Kenya is set to officially commission its first ultra-modern cruise ship terminal next week at the Port of Mombasa, giving tourism sector the much needed boost.
Tourism players say the terminal will not only have a significant impact in Kenya but across Sub Sahara Africa.
The Sh350 million airport-like terminal is expected to be officially handed over to the Port of Mombasa management on December, 16 ready to receive cruise ship before Christmas.
The Kenya Ports Authority (KPA) Daniel Manduku said the facility gives holidaymakers an opportunity to travel to multiple destinations at one go, adding that its location makes it easy for sailors to take advantage of the inter-modal transport.
Mr Manduku said what remains to be done at the facility is landscaping, which is expected to be completed in the next one week.
The first cruise ship ferrying high-end tourists is expected to dock at the world-class terminal in the next two weeks.
“We expect the first cruise ship to dock at this facility on 22nd before visiting a number of tourist attraction areas in Coast , and connecting to different countries in the Indian Circuit,” said Mr Manduku during the inspection of the facility.
The ship will be the second cruise vessel in the country following the arrival of MV Albatros at the Port of Mombasa early last month, bringing with it 446 passengers and 346 crew members.
Last week, Tourism and Wildlife Cabinet Secretary, Najib Balala, inspected the ultra-modern cruise terminal at the port, saying the terminal will be the first of its kind in the Sub-Saharan region and urged tourism players to work together to market the facility.
The facility, the CS added, has been completed at the right time when cruise ship tourism season is at its peak.
“Security stability in the Indian Ocean and in the country has positioned Kenya as one of the cruise tourist centres and we expect the facility to ensure holiday makers are cleared on time by immigration before they proceed to different areas using the Standard Gauge Railway which is connected right at the port and to Moi International Airport which is less than 10 kilometers away,” said Mr Balala.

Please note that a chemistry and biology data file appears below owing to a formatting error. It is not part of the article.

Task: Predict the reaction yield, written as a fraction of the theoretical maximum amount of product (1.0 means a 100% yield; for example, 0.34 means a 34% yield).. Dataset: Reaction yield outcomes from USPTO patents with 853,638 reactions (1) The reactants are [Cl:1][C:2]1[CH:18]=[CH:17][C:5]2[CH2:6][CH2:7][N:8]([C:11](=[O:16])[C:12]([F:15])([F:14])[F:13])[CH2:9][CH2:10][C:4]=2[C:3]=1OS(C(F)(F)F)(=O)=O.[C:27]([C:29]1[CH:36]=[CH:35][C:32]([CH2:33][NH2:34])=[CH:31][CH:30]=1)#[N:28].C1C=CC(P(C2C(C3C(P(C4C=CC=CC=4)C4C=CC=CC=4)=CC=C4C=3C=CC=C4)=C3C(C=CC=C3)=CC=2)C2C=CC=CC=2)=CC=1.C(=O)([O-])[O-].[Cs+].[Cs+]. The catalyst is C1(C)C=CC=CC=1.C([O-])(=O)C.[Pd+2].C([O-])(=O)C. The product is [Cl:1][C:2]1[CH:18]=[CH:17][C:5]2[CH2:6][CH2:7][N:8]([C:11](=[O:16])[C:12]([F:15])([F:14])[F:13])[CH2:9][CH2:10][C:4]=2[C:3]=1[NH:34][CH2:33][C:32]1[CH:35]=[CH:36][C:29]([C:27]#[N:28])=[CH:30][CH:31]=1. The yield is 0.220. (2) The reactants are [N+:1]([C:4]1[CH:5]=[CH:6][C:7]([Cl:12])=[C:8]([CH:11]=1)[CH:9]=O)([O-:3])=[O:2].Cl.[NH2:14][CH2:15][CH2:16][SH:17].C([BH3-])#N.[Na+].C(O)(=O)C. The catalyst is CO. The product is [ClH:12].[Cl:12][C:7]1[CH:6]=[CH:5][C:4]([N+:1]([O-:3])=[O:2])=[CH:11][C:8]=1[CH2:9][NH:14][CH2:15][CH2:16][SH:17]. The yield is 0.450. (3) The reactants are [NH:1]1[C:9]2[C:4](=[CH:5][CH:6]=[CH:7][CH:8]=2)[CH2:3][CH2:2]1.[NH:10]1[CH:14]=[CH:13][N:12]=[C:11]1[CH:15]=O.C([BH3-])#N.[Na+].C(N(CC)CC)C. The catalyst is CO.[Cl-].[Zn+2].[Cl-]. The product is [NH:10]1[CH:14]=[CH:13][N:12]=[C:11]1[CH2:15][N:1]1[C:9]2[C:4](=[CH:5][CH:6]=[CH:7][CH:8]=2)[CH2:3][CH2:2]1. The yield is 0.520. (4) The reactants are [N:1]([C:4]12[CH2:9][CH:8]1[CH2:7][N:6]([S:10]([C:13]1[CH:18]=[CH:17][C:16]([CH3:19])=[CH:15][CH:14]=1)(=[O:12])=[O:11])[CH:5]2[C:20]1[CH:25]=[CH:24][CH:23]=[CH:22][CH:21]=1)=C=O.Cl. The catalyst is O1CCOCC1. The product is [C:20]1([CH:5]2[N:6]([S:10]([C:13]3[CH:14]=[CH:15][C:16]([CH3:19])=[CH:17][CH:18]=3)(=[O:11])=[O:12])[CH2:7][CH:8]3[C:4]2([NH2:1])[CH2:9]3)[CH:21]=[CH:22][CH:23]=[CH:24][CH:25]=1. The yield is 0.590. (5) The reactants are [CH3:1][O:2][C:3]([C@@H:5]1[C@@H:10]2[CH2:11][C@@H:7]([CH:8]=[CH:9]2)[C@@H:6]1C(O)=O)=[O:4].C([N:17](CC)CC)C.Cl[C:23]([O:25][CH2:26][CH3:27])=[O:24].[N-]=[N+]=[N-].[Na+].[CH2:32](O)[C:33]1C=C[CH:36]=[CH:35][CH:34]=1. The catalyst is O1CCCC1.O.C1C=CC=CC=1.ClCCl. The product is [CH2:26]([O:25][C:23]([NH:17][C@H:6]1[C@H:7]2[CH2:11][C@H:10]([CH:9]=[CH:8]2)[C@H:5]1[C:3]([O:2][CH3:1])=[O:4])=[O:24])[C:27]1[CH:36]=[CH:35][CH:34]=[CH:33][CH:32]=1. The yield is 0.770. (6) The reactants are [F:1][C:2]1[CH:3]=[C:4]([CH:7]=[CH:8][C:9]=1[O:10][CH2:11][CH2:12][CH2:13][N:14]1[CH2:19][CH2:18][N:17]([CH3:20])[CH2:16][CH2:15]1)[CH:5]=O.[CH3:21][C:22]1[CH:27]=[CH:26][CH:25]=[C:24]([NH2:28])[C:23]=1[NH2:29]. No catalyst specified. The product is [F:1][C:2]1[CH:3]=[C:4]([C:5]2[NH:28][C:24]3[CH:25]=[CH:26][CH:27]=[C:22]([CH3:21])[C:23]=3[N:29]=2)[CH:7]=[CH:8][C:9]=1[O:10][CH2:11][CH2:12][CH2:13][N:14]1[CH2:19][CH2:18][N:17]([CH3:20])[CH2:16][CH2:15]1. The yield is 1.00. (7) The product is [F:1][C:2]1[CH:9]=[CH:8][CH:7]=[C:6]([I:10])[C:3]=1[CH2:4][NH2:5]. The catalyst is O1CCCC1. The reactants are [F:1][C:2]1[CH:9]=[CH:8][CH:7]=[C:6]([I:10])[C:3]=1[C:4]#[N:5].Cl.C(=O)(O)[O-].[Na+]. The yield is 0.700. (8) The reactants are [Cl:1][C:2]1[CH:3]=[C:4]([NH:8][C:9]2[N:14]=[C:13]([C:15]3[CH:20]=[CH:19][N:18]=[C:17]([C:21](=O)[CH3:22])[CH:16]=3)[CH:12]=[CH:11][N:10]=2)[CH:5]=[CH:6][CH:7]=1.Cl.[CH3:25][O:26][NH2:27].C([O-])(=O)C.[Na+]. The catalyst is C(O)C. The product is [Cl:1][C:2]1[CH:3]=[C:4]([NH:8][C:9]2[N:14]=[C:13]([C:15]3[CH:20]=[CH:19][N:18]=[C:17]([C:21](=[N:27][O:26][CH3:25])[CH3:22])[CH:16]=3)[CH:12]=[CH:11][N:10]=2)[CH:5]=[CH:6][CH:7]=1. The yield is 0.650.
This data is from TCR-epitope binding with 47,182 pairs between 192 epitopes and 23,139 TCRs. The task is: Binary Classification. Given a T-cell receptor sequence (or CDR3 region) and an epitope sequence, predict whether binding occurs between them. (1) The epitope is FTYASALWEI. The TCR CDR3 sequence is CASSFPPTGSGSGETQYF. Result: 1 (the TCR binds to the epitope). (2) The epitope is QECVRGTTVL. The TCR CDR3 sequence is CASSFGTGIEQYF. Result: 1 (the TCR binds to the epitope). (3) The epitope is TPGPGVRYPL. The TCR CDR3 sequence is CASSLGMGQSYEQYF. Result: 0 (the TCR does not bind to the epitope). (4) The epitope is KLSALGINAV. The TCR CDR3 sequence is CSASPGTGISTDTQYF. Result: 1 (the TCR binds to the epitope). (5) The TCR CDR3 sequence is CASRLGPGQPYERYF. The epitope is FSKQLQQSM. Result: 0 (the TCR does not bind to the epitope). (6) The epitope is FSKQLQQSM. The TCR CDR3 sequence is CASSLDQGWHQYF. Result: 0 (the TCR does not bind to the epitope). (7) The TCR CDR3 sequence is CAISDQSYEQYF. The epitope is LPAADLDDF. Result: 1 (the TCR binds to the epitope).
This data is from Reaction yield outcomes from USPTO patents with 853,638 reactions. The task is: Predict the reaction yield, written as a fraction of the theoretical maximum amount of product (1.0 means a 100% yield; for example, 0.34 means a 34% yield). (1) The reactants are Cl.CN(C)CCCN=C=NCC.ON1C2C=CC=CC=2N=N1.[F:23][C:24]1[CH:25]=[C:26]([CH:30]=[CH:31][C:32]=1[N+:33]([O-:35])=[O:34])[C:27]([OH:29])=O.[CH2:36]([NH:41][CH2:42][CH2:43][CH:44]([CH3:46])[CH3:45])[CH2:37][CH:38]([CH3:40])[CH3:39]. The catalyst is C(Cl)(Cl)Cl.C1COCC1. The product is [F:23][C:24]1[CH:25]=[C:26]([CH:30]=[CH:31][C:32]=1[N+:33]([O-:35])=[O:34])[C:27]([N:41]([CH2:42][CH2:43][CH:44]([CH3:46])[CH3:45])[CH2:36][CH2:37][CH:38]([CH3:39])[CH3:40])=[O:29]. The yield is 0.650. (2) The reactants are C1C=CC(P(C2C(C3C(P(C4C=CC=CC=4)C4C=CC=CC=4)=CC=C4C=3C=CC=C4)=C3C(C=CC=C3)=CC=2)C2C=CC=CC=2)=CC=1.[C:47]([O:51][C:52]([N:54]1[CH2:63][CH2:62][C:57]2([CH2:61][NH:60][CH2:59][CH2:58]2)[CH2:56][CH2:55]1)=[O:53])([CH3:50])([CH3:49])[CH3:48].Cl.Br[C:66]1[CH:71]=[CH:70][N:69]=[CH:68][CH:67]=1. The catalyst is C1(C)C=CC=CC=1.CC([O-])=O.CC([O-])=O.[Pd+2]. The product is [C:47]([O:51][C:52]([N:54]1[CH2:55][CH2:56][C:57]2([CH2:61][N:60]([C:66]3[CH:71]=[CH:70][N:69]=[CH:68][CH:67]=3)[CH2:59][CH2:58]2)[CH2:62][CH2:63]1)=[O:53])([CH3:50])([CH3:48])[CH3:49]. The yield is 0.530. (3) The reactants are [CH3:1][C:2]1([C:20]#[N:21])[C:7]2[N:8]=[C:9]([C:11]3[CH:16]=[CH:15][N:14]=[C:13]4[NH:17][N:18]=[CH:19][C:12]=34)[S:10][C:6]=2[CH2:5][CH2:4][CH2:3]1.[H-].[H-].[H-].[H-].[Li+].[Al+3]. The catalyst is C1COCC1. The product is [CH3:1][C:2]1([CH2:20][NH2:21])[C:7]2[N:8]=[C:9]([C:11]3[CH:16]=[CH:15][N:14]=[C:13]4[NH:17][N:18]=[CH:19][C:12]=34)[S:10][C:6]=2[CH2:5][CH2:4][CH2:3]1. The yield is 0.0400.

“Already a number of tour safaris have booked to place their desks in the facility to facilitate movement of tourists in different tourist areas.”
Mr Balala noted that the facility has potential to bolster Kenya’s profile as a key destination for tourism.
"The construction of the terminal will allow for an increased volume of cruise ships to arrive at the port, turning the Port of Mombasa into the main tourist destination in East and Central Africa," he said.
The heavy investment at the port, the CS said, fits international standards for cruise tourists who will not have to worry about accommodation, meals and entertainment as these will be provided in-house.
The new terminal features migration desk, visa application desk, port health desk, security and customs checks. At the departure zones, the terminal is fitted with modern security access control point, ticketing counters and migration counters.
The public areas are accessible to the public at all-time whether or not there is a docked cruise ship. These include restaurants, coffee shops, the ATM machines, curio shops and tour operators' desk.
The KPA principle projects officer James Rai said already there is a proposal to construct a direct link road from outside the port to the facility to enable public access the facility to avoid the mandatory intensive port security checks.
Analysts say Mombasa port’s strategic location has made it a perfect destination for yachts and cruise trips which is one of the fastest growing segments in the tourism industry.
Tourism players say Mombasa can serve both as a port of call and as a day excursion as it offers the visitor a taste of the exotic Swahili culture and history as well as wildlife sanctuaries, excellent sandy beaches and hotels.
A number of shipping lines have applied to the KPA to be considered to make Port of Mombasa its call port following the construction of the cruise ship terminal.
It is well documented that cruise tourism can make a significant contribution to a country’s economy and help improve local communities’ living standards.
A survey carried out in 2015 by Tourism and Transport Consult International on cruise tourist potential in Kenya, predicted that Mombasa could attract 140,000 visitors a year. In the past ten years Mombasa has had 40,000 cruise tourists, according to the survey, which projects that numbers will increase after the opening of the new terminal.
Majority of the international holidaymakers were from the United States and the United Kingdom while others were from Germany, Australia, France, Spain, Mexico, Brazil, Belgium, Holland, Denmark and South Africa.
A multi-agency team comprising of KPA, Ministries of tourism and interior among others, has been constituted to promote cruise tourism and entice the locals to use the facility.